Monthly Archives: October 2008

Burning out

Sometimes I wonder why I bother, why I even try, when everything I do is taken into so little account that it’s immediately swept out the window. Sometimes I wonder if it would make any difference at all if I stopped. I wonder if it would matter in the least if I disappeared. And I wonder if I will ever have the courage or the heart to stop caring.

And it all falls down

“You know, whenever someone says something really funny, and I’m laughing, I always look around to see if you think it’s funny too. Even when you’re not there, I still look around.” – George O’Malley, Grey’s Anatomy

It almost happened last night. I don’t know what brought me so close to the edge.

It might have been when you were uncomfortable that the people at the other table were looking at you, and when I told you to look away you said, “I’ll just look at you.” It might have been when you asked if I could put up with your melodrama and I shot back, without thinking, “If I couldn’t, do you think I’d still be here?” and had to restrain myself from saying a lot more. Or it might have been when you asked what was on my mind.

I thought I had sensed the tide turning when you came back, that ever-so-slight shift in the air that made me think something had changed while you were away. And for one fleeting instant, I was led to believe that I hadn’t imagined it. But maybe it was just the fact that you were away for all that time — even though two weeks seemed like hardly any time at all — and coming back here gave you a new perspective on things, because now it seems as though you’ve retreated into your old perspective, that comfort zone you so loved to hide behind.

There are days when I want to tell you, when I can almost hear myself telling you everything. But then I remember that day, and the silence drowns everything out once again.

The exit ramp

I know I don’t really want to do this. I know I only think of it when I’m at a low point in my life and I want to escape from it.

What dictates our decisions and makes us think they’re the right ones? Is it just that feeling that tells us we know it in our bones and it’s the right thing to do? Or is it spurred on by something else, good or bad, that eventually leads to this road we end up taking?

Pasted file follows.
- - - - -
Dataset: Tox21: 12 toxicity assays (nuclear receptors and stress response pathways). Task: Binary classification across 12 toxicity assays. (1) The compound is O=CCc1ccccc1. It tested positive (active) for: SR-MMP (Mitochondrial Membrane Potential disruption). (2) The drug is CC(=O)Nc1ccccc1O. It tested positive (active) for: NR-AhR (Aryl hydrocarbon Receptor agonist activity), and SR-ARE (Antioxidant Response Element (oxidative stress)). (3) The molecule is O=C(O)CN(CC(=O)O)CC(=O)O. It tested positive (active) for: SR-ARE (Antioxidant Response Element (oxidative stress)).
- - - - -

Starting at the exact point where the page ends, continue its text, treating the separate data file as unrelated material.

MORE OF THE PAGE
Lately I’ve been toying with the idea of grad school. It’s something that’s swooped in and out of my mind over the last couple of years, but I never did anything about it because I thought that when I knew I was absolutely ready to take that step and be serious about it, I would. Two years ago, I thought of doing criminal law, so I took the LSAT, but now I’m thinking of doing linguistics, so I would have to take the GRE. So maybe deciding what I want to do in grad school would also help.

When I was still in the U.S., I thought that since the LSAT score was valid for five years, I could always revisit the idea anytime within that time frame, and in the end I decided that I wasn’t ready to go back to school, because I’d already spent enough time in it. And now that I’m here, the idea of going has resurfaced, to the point where I’ve considered taking GRE classes and contacting my undergraduate professors for recommendation letters. That also means that only when I know why I think I’m ready to take that step and be serious about it, I’ll do it.

When I made the decision to take the American University Program at INTI College, I knew that I did it because I wanted to get out of this country, go somewhere far away by myself and live my own life. As the time drew nearer for me to leave, I also knew that I wanted to do it because it seemed to be the only way out of the miserable relationship I was in at the time. The driving forces behind my departure back then made my return, four and a half years later, all the more difficult because I saw it as being forced back into a life I had run away from in the first place.

And now here I am again, facing the same decision to pack up my life and leave, and wondering once again why I want to do it. It could be because no matter how comfortable I am here now, deep down I want to be with the people and in the places I loved and left behind. It could be because I feel as though my current station in life is not where I planned it to be, and I want to keep searching until I find something that I can settle down to. Or it could be because it sometimes feels as though I came back here for no reason at all, and there’s nothing left to keep me here anymore.

But then, for the first time in my life, not even when I was preparing to leave for undergraduate school, I have to wonder if I can bear to leave now. To move my entire life all over again, only to have to drag it back here after yet another four years. To struggle for the H1 and be disappointed over and over again.  To leave the job that, even though taken because I desperately needed a distraction at the time, has taught me what I needed to know to survive in this society. To leave behind the very few friends who have become my lifeline over the past few months. To leave him behind, when everything with him feels so unfinished, and yet so irreparably damaged that it feels finished all the same.

So maybe grad school can stay in the back burner for now. I’ve never been good at the whole head vs. heart thing anyway.